I’m not one of those people who switches off his phone when he goes on holiday (sad though I may be!) so inevitably there were some calls to my mobile whilst on the biking holiday to the Dolomites.
Two were from trials people, one being from Graham Jarvis who wanted me to give the British Experts Trial a plug which he is helping to organise at Nord Vue, between Penrith and Carlisle on Saturday July 26th.
The British Experts was once a well established trial organised by the Birmingham MCC on Remembrance Saturday until its demise some years ago. For many years it was traditionally held in the Rhayader area of Mid Wales, then it moved to a number of other venues including the West of England and Gloucestershire, before finding a permanent home at Hawkstone Park.
You couldn’t just ride the British Experts, you had to qualify and whilst I don’t remember the exact qualification requirements, it was something like first ten in a national trial, first six in a regional restriced trial, first three in a centre trial or a Scottish Special First Class award. That meant the entry was amounted to around 30 solos and probably around 20 sidecars.
It was always well supported by spectators and Graham Harrison, who was the clerk of the course held the trial together for many years as things became difficult. I can’t recall when the last Experts was held at Hawkstone, but it was probably well over ten years ago, so to learn that it is to be resurrected is good news.
However, life has changed over the last decade, and this year’s trial is open to allcomers with no qualification required. Graham tells me that there will be three routes, one suitable for British Championship grade riders, one for very good centre riders and one for clubmen. It’s only by having three routes that the viability of the trial can be judged, and this time it’s solos only.
Selecting a Saturday is a good day to choose – it maintains the tradition and shouldn’t clash with much in the way of other events, though sad to say it does clash with the Reeth Three Day so there will be a significant number of riders unable to ride who may otherwise have done so.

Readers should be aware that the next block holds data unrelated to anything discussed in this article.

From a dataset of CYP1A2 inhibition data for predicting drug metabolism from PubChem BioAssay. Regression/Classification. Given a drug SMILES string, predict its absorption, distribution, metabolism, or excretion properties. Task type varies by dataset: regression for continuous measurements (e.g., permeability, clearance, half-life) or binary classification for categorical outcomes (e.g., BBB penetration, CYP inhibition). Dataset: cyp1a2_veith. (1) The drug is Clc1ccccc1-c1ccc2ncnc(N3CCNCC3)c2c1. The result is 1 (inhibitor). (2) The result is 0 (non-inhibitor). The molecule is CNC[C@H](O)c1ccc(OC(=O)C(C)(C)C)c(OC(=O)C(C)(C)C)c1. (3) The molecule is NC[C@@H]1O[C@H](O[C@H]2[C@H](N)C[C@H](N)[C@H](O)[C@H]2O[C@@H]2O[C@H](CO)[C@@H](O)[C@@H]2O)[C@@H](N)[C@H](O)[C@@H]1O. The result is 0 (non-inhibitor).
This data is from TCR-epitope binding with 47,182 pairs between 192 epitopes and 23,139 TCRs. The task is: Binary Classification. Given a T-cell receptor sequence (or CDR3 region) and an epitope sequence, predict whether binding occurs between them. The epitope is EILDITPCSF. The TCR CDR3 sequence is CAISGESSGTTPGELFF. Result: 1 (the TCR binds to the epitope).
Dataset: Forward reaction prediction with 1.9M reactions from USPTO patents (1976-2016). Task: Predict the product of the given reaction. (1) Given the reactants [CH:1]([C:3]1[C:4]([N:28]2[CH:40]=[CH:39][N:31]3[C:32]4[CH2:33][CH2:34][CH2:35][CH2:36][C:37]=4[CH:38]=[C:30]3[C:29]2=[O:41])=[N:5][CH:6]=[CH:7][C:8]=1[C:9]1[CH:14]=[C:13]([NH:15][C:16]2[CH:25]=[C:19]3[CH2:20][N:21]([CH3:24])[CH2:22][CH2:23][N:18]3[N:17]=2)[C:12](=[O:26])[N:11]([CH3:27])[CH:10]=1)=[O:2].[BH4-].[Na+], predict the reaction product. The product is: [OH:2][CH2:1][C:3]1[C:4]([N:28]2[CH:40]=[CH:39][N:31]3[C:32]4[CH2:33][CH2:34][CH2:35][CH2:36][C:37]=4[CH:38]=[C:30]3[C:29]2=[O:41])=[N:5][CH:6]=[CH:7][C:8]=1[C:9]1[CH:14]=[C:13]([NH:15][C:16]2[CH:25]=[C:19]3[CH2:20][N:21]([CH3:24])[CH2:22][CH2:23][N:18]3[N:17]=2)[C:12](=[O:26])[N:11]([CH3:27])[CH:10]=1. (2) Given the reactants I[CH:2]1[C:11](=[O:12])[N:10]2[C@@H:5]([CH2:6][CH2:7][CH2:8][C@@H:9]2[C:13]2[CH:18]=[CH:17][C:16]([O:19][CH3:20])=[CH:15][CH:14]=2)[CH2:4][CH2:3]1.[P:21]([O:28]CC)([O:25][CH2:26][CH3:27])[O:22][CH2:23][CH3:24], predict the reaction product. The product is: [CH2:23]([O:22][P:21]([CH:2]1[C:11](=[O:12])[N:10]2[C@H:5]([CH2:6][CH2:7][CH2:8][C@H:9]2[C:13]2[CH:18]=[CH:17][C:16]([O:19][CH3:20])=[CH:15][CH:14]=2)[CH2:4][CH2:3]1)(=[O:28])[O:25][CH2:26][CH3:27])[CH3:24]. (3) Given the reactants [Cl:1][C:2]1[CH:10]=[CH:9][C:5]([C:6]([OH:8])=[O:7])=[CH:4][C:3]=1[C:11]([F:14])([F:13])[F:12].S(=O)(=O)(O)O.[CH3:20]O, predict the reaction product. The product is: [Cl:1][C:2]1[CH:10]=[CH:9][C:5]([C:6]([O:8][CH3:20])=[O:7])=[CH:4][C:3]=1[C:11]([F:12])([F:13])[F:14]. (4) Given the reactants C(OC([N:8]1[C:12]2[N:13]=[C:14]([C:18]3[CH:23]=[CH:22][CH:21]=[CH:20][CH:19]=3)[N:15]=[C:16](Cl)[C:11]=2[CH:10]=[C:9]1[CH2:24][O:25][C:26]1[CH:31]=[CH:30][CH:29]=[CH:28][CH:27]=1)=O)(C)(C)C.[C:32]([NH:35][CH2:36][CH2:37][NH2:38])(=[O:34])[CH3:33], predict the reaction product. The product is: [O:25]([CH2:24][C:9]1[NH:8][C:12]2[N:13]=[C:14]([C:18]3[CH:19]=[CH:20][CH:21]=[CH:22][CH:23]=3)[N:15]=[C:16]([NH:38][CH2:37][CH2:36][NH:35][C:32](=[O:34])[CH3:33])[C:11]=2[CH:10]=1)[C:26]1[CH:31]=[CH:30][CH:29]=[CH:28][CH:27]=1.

Whether it will succeed or not, only time will tell, but at least Graham and Dirt Bike Trax are making an effort, and of course as this is the venue where next year’s World Round will be held, it does give you a chance to pay a visit there and see what is likely to be offered next year.
Back in the mid 'eighties, just after I had finished riding sidecar trials on a regular basis, I acted as the clerk of the course for the sidecar boys (under Graham’s overall direction) for three years, and I remember plotting some ambitious sections for the barrow boys at Hawkstone.They were good and interesting days, and whilst you can’t relive the past, I do wish the revived British Experts well.
Entry details are available from the usual sources, so if you are able to ride on that Saturday, give this event a go.
Another call came from Anthony Rew, a member of the ACU Trials Committee and main organiser behind last week’s West of England British Championship trial. Anthony is the driving force behind the British Cyclo Trials Championship which somewhat surprisingly runs under the ACU banner. He rang to ask my permission, on behalf of my local club Lancs County, if we minded a round of the above championship being held at Half Moon Bay, Heysham, next Sunday, June 29th.
He didn’t need our club’s help, and was calling to clarify the situation, and naturally I said yes because Lancs County is not involved with cyclo trials and is not likely to be in the forseeable future.
I don’t quite know how such an event came to be planned for Heysham except for the fact that Lancaster City Council is keen to promote cycling and has been designated a cycling city for a few years now. Suffice to say that the event is planned and no doubt will happen next weekend without most people even being aware of it.
Lancs County has a normal trial that day (at Barkingate, Roeburndale, Wray) if you’re interested), so it’s no problem for us if the ACU/West of England want to run on our patch, indeed, as many young trials riders also play on cycles, we wished the event well.
Without mentioning names, somebody had a bit of a go at me the other day; they were complaining that my column isn’t controversial every week, and I had to point out that being controversial is not what column writing is about.
I tried to explain that each week I do my best to marshall my thoughts, and put together some words pertaining to what has happened over the past week, or may happen in the near future. Inevitably, some weeks will be more interesting than others. And that has proved to be the case as sometimes this column gets thousands of hits whilst at other times interest is minimal. Nothing I can do about that except keep churning out the stuff in the hope that bits of it are interesting to a few people!